Are you looking for African-American homeschooling resources? Here are some simple, inexpensive, creative ideas you can use to teach black history and culture in your home.
As a black homeschooler, I know my children are just as intelligent as children of other cultures; therefore, I don't feel I need to specifically use an African-American homeschool curriculum.
However, I do want my children to learn that black history includes more than just slavery and the struggle for civil rights. Here are some ways we intergrate the study of African-American history and culture into our home school.
In our home, black history isn't a subject or course, it is a way of life. Learning about diverse cultures and historical figures is a natural part of each day.
We have books about black heroes on our shelves right alongside books about heroes of other races. We read stories that feature black characters, we memorize poems by black poets, and when asked to give presentations at co-op, we may choose to speak about notable black figures.
If you're anything like me, you didn't learn much about black history as a child, and you may be intimidated at the thought of teaching it to your children.
However, you do not have to follow the public school model of being an expert who lectures your child. Learn black history together as a family over the course of your homeschool journey. Here are some ideas you can use for African-American homeschooling.
Periodically choose topics that interest you as a family, and research those subjects together. Look for books, documentaries, and artifacts, and keep a notebook or scrapbook recording what you've learned.
If you have younger children, you may want to supplement your studies with songs, games, crafts and other hands-on activities such as the ones found in A Kid's Guide to African American History.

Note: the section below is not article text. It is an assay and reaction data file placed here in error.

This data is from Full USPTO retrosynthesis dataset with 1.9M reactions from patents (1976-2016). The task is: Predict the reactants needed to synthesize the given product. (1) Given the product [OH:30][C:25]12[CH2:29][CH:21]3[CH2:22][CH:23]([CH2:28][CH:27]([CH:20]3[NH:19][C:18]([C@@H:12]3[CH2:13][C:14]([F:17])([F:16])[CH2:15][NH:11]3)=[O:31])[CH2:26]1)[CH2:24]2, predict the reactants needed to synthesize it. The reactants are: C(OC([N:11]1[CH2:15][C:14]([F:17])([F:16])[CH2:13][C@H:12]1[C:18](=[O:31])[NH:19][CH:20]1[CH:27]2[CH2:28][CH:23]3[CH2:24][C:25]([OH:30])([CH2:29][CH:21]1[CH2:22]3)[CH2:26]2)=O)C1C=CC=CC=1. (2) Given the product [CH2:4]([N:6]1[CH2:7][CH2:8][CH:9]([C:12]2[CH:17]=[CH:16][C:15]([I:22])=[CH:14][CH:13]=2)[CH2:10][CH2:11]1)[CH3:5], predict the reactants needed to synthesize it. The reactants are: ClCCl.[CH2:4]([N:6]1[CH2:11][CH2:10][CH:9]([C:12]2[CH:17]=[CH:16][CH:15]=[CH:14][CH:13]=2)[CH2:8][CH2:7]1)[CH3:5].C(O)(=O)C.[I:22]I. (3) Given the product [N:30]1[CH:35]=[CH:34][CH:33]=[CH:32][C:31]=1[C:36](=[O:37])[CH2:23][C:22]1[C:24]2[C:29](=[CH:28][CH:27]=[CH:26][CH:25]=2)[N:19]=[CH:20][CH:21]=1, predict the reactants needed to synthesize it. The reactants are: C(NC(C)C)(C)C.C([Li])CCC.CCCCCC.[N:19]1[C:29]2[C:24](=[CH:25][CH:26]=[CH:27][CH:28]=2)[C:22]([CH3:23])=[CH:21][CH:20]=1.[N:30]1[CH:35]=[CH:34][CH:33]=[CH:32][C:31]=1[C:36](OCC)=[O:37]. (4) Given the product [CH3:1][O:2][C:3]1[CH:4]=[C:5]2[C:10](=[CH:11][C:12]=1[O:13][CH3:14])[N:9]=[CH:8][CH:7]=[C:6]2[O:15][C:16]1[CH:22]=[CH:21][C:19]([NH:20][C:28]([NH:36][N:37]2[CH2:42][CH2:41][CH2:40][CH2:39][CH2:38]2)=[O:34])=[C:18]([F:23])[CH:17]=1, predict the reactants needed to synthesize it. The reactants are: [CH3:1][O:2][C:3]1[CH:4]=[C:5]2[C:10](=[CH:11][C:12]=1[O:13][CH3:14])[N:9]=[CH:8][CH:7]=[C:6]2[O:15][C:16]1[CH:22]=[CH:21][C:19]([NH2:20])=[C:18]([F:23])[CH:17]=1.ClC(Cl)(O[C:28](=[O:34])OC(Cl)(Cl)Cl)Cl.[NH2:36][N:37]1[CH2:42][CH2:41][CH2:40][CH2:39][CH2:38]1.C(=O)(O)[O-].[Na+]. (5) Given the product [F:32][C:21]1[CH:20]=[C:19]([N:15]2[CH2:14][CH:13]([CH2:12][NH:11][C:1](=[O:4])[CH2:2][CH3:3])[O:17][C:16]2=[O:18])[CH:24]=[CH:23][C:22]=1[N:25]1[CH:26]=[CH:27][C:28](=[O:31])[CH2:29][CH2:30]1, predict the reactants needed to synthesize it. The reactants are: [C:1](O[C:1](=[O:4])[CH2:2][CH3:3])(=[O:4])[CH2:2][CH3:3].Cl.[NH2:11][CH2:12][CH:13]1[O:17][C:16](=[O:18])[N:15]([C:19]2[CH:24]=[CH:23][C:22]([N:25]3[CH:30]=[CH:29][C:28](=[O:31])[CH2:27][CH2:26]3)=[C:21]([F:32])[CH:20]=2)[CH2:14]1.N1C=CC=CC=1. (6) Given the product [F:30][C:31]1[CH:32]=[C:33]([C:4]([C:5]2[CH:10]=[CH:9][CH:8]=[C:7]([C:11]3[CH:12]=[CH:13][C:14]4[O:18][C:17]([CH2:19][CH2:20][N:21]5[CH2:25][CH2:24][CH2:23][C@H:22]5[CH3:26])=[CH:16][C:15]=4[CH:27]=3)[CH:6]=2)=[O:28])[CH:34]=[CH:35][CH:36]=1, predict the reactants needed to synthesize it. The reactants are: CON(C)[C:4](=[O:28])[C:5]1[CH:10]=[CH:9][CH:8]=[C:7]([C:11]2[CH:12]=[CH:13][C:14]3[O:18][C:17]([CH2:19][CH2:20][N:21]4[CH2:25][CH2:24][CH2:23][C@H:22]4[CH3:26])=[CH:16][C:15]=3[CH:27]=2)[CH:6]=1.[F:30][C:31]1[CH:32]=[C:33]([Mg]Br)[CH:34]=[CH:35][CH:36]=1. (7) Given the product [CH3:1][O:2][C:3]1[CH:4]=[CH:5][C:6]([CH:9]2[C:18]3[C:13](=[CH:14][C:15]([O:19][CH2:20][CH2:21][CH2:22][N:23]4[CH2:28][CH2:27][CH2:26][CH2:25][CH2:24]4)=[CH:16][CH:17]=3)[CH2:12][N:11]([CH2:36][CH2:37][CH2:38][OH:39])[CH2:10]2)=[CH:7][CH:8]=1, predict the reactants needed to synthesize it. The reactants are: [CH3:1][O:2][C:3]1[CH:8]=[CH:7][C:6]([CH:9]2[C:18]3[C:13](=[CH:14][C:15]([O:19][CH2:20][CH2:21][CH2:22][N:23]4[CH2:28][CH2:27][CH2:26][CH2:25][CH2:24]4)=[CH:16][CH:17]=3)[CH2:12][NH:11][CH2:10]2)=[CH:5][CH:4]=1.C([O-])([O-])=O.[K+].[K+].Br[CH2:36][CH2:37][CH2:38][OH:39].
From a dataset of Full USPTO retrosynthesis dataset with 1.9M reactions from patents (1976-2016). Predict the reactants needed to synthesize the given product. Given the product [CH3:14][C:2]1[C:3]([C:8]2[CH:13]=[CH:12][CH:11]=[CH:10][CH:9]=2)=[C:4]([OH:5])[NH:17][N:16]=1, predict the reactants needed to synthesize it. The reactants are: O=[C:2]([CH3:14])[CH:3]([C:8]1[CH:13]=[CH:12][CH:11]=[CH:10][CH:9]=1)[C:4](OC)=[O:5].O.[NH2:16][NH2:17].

Think outside of the box when choosing topics for your study.
In addition to studying topics that are frequently taught - like Africa, the middle passage, slavery, the underground railroad, and the civil rights movement - learn about African folktales, African art, free blacks during the slavery times, black cowboys, black explorers, black inventors, black soldiers, the Negro Leagues, the Tuskegee Airmen, the Great Migration, the Harlem Renaissance, and famous black poets, artists, musicians, and entrepreneurs.
One of the best ways to learn history is to visit locations where significant events took place. The National Parks Service has produced a free, 75-page guide that contains essays, an itinerary, and descriptions of 49 sites of significance in the struggle for civil rights..
Follow this link to plan your civil rights tour or participate in a virtual tour of Historic Places of the Civil Rights Movement.
As a home educator, you don't have to squeeze the study of your heritage into Black History Month. Learn about African-American culture right along with your study of other cultures throughout the year.
Participate events and activities that celebrate black culture, such as Harambee festivals, and courses in African drumming or African dance. In addition, look for books and magazines that discuss black history.
Kids Discover is an award-winning magazine that features informative articles, vibrant photography and engaging activities for children ages 7 through 12. You can visit their website to order back issues of magazines on the following topics for African-American homeschooling:
The Underground Railroad
Martin Luther King, Jr.
Black Books Galore's Guide to Great African American Children's Books is one of my favorite resources for finding black homeschool books.
This book was written by mothers who wanted to help African-American parents find high-quality books that feature black characters and culturally relevant stories. It contains brief summaries of over 500 books that are sorted into groups for babies and preschoolers, early readers, middle readers and young adults.
The book is well-organized, visually appealing and easy to use. It identifies materials that contain nonstandard English or use of the "N" word, as well as books that are notable for winning Coretta Scott King, Newberry and Caldecott awards.
Follow this link to learn more about Black Books Galore!
Are you looking for an African-American history curriculum?
Blessed Heritage sells literature-based African-American history guides and unit studies that are written from a Christian perspective. The company was founded by Belinda Bullard, a married homeschool mom of three, college instructor, and writer.
To learn more about Belinda, visit her blog.
Follow this link to learn more about the African-American homeschool movement.
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